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    Promising Practices to Support a Young Person in Your Life

    By: Sharazazi Dyson, MEd

    Hey parents, guardians and caregivers, this blog post may be a helpful read in strengthening connection and communication with a youth in your life. Some of the tips and information below can be applied to all with or without any mental health diagnoses (even adults!). 

    I like to call the below promising practices because sometimes “best practices” may give a bit too much pressure, it may also imply the tips are guaranteed to work, easy or “foolproof” but navigating caring for and about a young person rarely provides universal truths. 

    • Practice patience and self-regulation (this is for you to do, the caregiver). This can be difficult even as adults with experience and knowledge about the importance of self-regulation. Being able to identify what triggers an emotional and unregulated response in you is a great first step. 
      • Potential Triggers or beliefs that lead to acting without being regulated
        • “I expect they should know better”
        • “I feel a lack of control and I don’t like that”
        • “I feel they are intentionally disrespectful”
        • “I have an unidentified need”
      • Ways to Practice Self-regulation
        • Deep breathing
        • Count to 10 
        • Use HALT and check if you’re hungry, angry, lonely or tired
    • Remember, you aren’t being ignored or dismissed if someone is unable to process, hear or understand what you are saying. Ignoring implies intention, a refusal to take notice. Consider if you are giving directives when they are engaged in a game or otherwise distracted and how that might impact their ability to process your ask.
    • Give effective and clear instructions. Break into manageable pieces and it may be helpful to use “first, then” or numbered language. “First fix your bed, then organize your toys”. 
    • Giving and getting advice. It’s important to teach your child that asking for help when you need it is not only okay, but also a crucial element of getting older. It’s also important that you be open to taking advice from your children about their experiences.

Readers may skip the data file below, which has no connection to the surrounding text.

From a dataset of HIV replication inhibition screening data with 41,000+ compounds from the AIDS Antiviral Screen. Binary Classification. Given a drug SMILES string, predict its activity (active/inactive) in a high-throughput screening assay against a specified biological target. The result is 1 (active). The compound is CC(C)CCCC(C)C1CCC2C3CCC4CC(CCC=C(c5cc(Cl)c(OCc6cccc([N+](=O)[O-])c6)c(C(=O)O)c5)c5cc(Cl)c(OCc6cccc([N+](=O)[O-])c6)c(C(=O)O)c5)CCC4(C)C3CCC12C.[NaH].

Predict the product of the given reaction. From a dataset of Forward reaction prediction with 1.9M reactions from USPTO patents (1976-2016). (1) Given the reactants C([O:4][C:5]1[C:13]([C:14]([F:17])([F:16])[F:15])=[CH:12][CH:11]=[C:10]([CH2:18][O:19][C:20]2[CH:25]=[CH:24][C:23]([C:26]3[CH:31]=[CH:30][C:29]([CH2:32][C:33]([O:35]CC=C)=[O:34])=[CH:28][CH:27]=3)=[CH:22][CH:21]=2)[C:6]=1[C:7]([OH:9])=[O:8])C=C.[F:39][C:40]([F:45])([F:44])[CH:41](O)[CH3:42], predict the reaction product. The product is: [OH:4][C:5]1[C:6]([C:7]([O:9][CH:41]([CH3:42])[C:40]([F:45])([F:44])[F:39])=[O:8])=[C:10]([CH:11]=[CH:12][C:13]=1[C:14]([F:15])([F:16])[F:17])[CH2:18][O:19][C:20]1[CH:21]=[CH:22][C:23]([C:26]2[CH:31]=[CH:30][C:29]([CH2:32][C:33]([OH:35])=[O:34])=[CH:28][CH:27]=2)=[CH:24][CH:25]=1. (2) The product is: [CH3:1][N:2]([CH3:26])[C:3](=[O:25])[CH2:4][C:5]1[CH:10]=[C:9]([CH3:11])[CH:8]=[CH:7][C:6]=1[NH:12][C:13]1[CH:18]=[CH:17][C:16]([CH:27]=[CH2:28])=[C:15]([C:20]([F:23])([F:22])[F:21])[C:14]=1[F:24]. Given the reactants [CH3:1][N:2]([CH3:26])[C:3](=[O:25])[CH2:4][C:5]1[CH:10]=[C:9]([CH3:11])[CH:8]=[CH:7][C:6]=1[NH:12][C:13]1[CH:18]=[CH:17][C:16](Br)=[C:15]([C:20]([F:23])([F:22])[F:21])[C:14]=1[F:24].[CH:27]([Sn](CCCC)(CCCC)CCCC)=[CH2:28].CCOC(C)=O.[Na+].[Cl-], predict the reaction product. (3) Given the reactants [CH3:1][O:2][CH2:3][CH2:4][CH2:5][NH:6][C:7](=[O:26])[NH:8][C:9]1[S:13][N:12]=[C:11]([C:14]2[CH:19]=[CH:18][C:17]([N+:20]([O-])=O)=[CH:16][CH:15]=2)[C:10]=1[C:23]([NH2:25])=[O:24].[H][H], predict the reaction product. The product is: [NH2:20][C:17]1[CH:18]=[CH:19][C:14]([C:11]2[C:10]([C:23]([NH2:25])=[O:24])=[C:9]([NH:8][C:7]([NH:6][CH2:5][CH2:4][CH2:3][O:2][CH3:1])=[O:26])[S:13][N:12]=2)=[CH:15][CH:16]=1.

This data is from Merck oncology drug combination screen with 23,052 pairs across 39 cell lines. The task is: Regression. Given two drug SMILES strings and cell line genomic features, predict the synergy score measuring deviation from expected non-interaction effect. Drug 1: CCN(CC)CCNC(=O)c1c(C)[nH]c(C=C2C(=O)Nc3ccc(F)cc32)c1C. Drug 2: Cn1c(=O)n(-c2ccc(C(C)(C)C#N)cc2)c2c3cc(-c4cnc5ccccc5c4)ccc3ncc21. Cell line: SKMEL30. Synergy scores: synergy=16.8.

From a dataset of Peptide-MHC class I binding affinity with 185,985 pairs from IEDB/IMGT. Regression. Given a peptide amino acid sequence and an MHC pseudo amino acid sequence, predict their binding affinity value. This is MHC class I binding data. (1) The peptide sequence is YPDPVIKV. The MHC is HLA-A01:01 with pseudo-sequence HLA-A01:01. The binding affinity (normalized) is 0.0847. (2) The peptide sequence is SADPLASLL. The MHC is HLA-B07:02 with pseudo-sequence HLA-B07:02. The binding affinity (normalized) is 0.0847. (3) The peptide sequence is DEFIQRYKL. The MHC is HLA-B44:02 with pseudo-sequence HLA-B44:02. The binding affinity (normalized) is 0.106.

• Collaborate to create structure. As a young person control is often limited, involve them in this process. 
    • Build in time for transitions. Give 5 minute and 1 minute reminders. Mark transitions with a timer, sound, high five, checking it off, etc
    • If worried about restlessness and physical movement, reflect if it is a safety concern, social issue or a preference concern and address accordingly.
      • Standing, pacing or squatting during dinner while home, might not be a safety or social concern. You all can potentially create rules that as food is being served everyone sits, so as to not accidentally bump into one another, with knives and other food but standing while eating is appropriate. You can also discuss the social concern of standing while at school like at lunch (if worried about bullying), but perhaps a number of kids also stand, or the teachers don’t care, then you focus on safety, such as maybe not jumping or running as to not choke, but standing as fine. You may also have a preference concern that “everyone sits still during dinner” because of how you were raised. Consider the help and harm in holding onto preferences and how they may impact your connection and communication.
        • Sometimes as the caregiver, the social concern is your own. You may be worried about what society might think of you, worried people may label you or your child, or worried about what your family may say. Those worries are understandable and are an opportunity for you to explore and manage them.
    • Incorporate positive discipline. The goal of this model is to help people find a sense of belonging and significance.   

    Keep in mind as an adult in a young person’s life, they will get insight into self-regulation, connection and communication techniques through the way they see you interact with them and manage your feelings. I hope the above promising practices are helpful and as you continue to explore, if what you reflect on is causing you distress or brings more questions than answers, I urge you to speak with a counseling professional. 


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